16 x 34 in. | acrylic on canvas | 2018
“The garden at Ryōan-ji does not symbolize anything, or more precisely, to avoid any misunderstanding, the garden of Ryōan-ji does not symbolize, nor does it have the value of reproducing a natural beauty that one can find in the real or mythical world. I consider it to be an abstract composition of ‘natural’ objects in space, a composition whose function is to incite meditation.”
– “Japanese Gardens” by Gunter Nitschke
“The vacant space of the garden, like silence, absorbs the mind, frees it of petty detail, and serves as a visual guide – a means for penetrating through the “realm of the multitudes.”
– “Stone Garden” by Will Petersen
“Ultimately the garden must be viewed as art, and viewed in silence. As a silent sermon it raises many questions, but asks for no answers. It calls to mind the flower held before his disciples by the silent Buddha, which brought forth no classification, description, analysis or discussion, but only the comprehending smile of the clear-seeing.”
– “Stone Garden” by Will Petersen
Tried a lot of new things for this one. I feel it’s important to keep pushing myself to try new things and improve my skills by working outside my comfort zone.
Japanese wash technique (thatched roof), painting free hand (paving slabs), textured rocks, painting micro dots (moss), painting pebbles, raking (sand) are some the new things I’ve tried to make this accurate, to-scale reconstruction of the most beautiful rock garden in the world: Ryoanji Garden, Kyoto, Japan.
Ryoan-ji (The Temple of the Dragon at Peace) is considered one of the finest surviving examples of kare-sansui (“dry landscape”), a refined type of Japanese Zen temple garden design generally featuring distinctive larger rock formations arranged amidst a sweep of smooth pebbles (small, carefully selected polished river rocks) raked into linear patterns, which is nothing but old boulders placed in such a way, supposedly mystical aesthetic, as to cause thousands of tourists and monks every year to journey there to stare at the boulders in the sand and thereby gain peace of mind.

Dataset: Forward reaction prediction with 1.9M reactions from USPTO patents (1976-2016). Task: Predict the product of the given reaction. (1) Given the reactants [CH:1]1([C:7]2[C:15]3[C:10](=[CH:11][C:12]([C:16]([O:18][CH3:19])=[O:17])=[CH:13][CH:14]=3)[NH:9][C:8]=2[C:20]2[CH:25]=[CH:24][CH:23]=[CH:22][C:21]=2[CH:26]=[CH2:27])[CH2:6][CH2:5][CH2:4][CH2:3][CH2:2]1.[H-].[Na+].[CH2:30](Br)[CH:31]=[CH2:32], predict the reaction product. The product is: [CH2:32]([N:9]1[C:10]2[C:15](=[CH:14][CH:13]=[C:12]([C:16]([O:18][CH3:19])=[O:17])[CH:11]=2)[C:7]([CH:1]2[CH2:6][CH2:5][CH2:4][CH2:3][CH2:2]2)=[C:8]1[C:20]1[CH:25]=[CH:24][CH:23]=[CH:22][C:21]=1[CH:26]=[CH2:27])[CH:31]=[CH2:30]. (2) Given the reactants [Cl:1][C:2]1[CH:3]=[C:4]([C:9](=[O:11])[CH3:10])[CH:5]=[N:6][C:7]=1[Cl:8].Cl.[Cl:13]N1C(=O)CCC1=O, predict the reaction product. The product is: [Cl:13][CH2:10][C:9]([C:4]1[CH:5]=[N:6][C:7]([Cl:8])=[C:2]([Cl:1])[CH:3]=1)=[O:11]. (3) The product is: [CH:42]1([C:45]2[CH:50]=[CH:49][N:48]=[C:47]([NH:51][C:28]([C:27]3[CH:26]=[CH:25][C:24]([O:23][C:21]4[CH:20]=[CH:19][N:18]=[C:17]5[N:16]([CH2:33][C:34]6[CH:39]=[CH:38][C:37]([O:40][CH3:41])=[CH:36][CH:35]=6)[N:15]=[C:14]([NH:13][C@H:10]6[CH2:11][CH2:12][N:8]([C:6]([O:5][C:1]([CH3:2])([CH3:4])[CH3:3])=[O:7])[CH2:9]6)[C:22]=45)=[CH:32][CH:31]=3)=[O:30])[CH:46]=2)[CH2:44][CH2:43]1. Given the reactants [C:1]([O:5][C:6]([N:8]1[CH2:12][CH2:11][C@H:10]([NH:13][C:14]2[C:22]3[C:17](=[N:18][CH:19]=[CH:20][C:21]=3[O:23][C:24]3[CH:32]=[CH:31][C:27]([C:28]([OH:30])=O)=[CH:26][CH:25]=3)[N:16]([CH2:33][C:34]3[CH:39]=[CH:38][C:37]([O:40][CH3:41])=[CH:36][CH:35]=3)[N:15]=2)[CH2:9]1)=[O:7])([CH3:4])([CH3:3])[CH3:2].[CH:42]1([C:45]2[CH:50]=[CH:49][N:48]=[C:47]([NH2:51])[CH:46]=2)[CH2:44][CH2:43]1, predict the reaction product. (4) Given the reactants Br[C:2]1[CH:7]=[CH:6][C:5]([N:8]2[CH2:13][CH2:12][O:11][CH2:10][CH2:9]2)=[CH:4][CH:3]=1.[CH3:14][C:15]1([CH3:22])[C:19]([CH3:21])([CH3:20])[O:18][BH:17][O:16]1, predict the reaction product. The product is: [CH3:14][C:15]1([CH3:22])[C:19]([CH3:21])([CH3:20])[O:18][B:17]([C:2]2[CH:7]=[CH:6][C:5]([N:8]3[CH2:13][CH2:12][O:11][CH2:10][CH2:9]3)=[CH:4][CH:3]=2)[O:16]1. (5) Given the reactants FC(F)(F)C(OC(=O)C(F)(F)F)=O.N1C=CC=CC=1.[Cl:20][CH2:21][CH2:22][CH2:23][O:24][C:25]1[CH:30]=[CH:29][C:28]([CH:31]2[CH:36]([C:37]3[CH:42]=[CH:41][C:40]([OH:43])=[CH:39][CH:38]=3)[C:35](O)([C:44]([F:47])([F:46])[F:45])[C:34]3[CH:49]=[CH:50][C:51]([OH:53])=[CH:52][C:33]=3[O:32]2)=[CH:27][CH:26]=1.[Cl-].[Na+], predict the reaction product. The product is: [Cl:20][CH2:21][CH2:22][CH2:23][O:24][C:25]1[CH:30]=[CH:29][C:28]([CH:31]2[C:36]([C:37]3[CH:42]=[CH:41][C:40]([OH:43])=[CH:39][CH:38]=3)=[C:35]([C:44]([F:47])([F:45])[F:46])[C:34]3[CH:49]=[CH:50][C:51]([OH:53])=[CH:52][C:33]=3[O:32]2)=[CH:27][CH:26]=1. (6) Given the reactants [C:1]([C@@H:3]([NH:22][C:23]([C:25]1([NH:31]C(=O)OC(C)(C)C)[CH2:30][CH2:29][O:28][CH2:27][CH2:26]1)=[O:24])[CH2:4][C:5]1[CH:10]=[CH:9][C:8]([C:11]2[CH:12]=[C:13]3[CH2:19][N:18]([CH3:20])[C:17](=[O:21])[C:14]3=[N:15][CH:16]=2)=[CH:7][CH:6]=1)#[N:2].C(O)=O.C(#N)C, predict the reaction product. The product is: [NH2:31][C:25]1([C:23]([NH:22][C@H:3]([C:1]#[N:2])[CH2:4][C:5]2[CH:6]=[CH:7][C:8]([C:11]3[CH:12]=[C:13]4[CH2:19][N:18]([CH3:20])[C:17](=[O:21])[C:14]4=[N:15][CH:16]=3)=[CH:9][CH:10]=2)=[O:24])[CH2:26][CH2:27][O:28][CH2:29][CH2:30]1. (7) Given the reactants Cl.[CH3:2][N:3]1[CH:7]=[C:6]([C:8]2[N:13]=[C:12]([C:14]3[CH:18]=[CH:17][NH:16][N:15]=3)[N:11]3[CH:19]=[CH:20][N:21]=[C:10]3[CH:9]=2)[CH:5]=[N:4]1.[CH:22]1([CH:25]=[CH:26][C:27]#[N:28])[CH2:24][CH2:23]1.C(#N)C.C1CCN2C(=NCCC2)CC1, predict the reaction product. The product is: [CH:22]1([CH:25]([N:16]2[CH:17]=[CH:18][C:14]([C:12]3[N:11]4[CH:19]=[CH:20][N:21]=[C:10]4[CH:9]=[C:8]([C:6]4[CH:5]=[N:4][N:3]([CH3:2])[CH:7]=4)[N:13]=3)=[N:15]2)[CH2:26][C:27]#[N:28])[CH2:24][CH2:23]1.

However, it’s the empty space created by the placement of the rocks and the void created by the white gravel that has long intrigued visitors.
Apart from little patches of moss around the stones, this garden has no plants. Behind the mud wall a row of trees create a green backdrop for the garden, making the light gray sand seem even brighter. The design is more complex than it seems at first – for example is it impossible to view all 15 stones at once from any angle within the gardens. The composition is also a fine example for the delicate balance of mass and void.
We see a series of moss islands from which rocks protrude. The pebbles have been raked into a very deliberate pattern, one that emphasises the horizontal. It slows our eyes down. Ovoid shapes frame each of the individual islands, the waves of the sea, the analogy of water.
The sea of gravel, rocks, moss and the earthy tones of the clay walls, create contrast – evoking stillness.
Together, these concepts promote the aesthetic values of simplicity, spontaneity, and truth to materials that come to characterize Zen art.
Nature is looked at carefully, it’s innate qualities, it’s imperfection, it’s inherent forms, which becomes the starting point. The idea is not to erase nature and make something that’s perfect, The idea is to examine something, to understand its qualities, and then to enhance them.
This rock garden is an endlessly fascinating puzzle. Walls enclose it on three sides, so the garden can only be viewed from a single vantage point. This focus suggests the garden’s purpose as an object of contemplation, but we are not encouraged to study the transitory nature of life here, for there are no blossoms to fade and no leaves to wither and fall. Instead it’s simplicity: 15 rocks of various sizes and shapes, on a flat rectangular area of raked white pebbles, guides our mind into a purer meditation on the abstract relationship between emptiness and form.
The garden is not unchanging. But what significant changes do occur, occur not within the garden, but in the mind of the viewer and in his perception of the garden.
This is all about our eye, awakening our eye, asking us to look, asking us to pay attention, and the very act of paying attention takes us out of our everyday lives, takes us to a place of heightened awareness, of standing apart from things, and in that way, helping to prepare the path to self actualisation.